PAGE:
And it really is true that ideas are dime a dozen in science fiction. Take the idea of "first contact with an alien race". There are a million possible variations of that idea alone: They come to us. We go to them. They're super-advanced. They're not using anything we'd recognize as technology. They communicate using only colors. They think emoticons are our language, and all the other stuff is just punctuation. They're giant. They're tiny. They're invading. They're well-intentioned, but troublesome. And so on.

The hard part is finding an idea that sticks in your head and starts to grow weird angles and curves. In a sense, it's not about finding a good idea -- so much as finding a good idea for you, personally. So here are some tips, that may or may not be helpful:

1) Look at the Big Unanswered Questions

Like, "Why haven't we heard from other intelligent civilizations yet?", "What'll happen at the end of the universe?", "Why is gravity such a weak force?", and so on. The bigger and more insoluble the question, the less likely it is your answer will be disproved next week. Once you come up with your own weird explanation for a big cosmic riddle, then you can work backwards from that to create a story around it -- and the hard part is probably keeping your story big and audacious, but also finding a way to make it small and personal without resorting to "learning the truth about the cosmological constant also helped me realize something about my daddy issues". Everybody loves a big, audacious idea-driven story, as long as it's well done and emotional.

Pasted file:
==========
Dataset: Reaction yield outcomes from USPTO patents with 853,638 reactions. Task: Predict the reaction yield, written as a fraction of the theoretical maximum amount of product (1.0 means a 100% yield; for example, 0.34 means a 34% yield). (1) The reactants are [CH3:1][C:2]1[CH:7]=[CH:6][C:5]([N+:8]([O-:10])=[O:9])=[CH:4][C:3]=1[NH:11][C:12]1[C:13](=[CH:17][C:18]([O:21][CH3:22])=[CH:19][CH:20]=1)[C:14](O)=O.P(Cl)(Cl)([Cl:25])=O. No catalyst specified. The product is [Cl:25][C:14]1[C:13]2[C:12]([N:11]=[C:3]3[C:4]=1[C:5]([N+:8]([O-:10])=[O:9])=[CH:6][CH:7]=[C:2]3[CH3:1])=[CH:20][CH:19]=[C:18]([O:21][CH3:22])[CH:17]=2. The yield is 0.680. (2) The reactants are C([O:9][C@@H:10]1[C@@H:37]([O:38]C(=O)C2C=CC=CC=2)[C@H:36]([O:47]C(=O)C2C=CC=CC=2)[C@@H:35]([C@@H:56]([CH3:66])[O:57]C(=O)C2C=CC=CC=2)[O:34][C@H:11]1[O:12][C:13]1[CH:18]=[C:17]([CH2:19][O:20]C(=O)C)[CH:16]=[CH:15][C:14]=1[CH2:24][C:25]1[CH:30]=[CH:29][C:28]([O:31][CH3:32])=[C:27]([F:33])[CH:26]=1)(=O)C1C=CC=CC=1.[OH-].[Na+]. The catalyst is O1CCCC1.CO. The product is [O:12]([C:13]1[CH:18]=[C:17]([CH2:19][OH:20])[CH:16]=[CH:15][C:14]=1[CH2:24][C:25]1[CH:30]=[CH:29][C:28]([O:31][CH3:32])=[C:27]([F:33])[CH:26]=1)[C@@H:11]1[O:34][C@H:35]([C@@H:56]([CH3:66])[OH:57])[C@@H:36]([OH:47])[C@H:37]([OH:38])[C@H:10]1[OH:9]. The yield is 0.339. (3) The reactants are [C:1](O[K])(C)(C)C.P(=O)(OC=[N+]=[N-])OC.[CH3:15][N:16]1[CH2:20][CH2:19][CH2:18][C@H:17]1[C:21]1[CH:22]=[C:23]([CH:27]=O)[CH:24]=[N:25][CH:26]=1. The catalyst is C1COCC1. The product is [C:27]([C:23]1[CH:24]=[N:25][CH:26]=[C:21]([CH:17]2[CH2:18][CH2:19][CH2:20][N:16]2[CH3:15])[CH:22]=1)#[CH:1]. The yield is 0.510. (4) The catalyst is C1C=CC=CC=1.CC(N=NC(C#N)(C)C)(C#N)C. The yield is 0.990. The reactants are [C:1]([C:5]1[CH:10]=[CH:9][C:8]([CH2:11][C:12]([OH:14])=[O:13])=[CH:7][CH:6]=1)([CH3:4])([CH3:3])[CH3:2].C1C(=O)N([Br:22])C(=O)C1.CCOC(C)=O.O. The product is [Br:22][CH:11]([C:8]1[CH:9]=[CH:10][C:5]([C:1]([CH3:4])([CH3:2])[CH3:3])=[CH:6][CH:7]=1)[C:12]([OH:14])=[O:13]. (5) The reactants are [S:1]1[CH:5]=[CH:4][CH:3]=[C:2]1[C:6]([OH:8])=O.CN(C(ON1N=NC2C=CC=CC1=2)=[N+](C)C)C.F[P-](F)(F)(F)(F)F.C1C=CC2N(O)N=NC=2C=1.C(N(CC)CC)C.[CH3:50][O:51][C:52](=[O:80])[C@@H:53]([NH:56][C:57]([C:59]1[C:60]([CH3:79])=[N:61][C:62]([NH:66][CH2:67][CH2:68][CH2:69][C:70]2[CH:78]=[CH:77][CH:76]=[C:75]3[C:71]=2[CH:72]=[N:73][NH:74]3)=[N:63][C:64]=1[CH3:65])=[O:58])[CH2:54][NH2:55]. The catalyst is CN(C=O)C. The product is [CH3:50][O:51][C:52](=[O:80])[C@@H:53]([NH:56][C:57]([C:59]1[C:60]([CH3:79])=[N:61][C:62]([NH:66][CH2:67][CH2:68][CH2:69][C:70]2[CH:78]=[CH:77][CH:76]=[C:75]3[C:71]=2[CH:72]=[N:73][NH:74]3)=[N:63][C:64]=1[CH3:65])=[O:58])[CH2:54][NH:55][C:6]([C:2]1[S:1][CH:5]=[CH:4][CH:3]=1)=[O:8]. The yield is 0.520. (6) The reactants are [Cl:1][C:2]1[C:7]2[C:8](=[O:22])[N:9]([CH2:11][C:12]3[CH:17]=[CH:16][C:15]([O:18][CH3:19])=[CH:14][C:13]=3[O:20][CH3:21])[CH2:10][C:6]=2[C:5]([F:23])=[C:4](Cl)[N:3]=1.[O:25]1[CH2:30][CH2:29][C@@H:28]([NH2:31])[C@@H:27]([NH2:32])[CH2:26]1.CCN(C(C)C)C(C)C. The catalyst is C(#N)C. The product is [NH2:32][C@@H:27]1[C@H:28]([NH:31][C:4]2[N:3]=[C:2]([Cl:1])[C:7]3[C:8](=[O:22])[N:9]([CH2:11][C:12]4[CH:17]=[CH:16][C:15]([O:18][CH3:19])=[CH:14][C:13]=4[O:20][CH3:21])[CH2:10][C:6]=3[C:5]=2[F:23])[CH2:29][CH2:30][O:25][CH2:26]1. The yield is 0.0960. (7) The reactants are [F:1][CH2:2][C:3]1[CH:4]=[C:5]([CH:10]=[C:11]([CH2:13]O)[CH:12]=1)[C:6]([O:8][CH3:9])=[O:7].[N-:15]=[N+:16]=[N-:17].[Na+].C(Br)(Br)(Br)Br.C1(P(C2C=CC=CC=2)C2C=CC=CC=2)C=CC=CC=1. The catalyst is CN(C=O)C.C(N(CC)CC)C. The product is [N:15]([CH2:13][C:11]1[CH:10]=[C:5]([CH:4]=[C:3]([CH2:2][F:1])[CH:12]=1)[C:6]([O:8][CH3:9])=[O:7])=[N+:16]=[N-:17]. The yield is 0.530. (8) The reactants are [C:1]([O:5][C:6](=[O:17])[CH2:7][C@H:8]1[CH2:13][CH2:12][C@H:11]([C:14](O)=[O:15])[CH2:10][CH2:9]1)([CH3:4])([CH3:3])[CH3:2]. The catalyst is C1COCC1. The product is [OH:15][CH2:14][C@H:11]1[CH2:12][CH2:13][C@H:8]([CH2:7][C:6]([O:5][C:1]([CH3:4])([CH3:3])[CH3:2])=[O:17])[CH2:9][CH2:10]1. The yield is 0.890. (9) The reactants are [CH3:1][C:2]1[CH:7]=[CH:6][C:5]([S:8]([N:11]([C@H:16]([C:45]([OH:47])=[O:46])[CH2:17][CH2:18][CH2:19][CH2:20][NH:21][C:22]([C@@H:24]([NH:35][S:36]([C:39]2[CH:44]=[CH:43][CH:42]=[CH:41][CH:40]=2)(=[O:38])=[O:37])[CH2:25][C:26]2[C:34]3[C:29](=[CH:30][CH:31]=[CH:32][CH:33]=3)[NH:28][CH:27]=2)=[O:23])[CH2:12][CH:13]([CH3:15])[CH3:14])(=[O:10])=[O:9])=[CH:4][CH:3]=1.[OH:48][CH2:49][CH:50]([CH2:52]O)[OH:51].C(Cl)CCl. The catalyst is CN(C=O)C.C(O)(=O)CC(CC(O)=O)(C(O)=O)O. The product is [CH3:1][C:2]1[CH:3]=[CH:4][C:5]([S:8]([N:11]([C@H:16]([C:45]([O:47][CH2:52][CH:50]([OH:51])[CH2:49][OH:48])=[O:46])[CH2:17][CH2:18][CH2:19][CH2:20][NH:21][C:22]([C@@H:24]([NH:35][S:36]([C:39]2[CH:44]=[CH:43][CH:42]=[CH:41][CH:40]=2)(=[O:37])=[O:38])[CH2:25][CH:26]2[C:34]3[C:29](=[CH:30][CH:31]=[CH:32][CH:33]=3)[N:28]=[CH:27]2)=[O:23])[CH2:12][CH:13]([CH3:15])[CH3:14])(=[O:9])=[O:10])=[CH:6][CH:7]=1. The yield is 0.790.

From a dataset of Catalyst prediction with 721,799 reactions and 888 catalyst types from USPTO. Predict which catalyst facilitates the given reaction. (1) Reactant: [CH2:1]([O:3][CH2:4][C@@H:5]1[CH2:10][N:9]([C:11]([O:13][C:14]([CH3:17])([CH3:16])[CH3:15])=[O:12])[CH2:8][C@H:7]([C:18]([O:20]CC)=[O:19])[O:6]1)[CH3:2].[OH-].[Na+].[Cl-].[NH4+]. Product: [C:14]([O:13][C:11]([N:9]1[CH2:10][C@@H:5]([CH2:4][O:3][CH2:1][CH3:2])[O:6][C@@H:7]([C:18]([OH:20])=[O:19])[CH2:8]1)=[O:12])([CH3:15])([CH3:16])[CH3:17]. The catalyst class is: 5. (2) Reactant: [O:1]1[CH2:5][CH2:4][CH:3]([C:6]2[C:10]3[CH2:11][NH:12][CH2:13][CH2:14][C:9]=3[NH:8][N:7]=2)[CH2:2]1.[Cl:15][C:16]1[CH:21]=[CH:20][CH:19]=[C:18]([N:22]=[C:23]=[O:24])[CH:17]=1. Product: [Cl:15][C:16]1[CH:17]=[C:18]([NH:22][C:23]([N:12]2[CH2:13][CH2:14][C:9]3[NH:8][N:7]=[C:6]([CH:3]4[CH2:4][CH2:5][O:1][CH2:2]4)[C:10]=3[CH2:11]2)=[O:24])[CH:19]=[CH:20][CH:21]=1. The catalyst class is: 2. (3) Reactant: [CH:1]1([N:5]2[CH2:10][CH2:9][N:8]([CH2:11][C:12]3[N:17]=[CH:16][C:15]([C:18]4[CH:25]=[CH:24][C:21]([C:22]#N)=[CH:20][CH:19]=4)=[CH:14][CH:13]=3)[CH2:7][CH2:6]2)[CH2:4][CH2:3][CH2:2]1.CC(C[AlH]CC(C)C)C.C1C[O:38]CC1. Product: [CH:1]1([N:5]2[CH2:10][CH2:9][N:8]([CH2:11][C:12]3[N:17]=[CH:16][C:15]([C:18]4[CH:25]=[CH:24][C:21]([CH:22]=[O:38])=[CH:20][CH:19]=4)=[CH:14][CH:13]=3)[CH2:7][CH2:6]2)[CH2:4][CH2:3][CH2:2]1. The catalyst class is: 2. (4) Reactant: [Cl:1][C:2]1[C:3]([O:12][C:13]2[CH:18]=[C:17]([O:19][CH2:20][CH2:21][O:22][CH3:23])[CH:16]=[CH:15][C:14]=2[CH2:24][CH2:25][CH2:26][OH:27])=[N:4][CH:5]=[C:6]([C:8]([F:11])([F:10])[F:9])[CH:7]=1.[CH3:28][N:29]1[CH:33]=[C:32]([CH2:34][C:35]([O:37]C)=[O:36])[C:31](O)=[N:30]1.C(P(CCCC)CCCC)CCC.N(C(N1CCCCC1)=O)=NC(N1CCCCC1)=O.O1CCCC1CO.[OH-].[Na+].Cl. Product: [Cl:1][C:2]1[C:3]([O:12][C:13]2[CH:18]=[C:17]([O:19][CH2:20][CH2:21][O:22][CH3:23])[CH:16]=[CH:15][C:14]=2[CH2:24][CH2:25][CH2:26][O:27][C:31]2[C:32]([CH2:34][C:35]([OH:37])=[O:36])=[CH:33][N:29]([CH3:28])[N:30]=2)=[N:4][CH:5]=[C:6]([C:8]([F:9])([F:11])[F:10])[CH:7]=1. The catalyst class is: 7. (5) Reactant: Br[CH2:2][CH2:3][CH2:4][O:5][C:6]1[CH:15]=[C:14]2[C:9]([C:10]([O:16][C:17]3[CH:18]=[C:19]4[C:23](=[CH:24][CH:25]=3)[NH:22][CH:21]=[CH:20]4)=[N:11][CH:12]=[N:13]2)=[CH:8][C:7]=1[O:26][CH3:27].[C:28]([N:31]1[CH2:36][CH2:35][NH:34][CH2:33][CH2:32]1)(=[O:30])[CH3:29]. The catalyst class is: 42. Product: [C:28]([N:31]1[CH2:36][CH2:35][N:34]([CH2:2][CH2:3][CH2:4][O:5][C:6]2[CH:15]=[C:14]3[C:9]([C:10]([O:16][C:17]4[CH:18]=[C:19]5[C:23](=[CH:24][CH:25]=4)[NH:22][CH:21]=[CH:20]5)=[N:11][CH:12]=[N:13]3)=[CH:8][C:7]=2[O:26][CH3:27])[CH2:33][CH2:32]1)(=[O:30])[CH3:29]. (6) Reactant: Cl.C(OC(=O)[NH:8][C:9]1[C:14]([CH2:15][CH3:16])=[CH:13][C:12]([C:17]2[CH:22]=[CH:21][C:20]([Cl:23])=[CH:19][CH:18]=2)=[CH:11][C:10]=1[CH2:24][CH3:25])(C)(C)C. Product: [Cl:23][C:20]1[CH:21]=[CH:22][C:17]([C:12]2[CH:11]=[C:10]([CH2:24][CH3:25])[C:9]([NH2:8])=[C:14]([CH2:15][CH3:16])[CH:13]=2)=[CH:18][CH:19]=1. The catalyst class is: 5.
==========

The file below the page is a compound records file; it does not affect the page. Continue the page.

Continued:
2) Imagine a new scientific or technological discovery -- and then imagine it ruining your life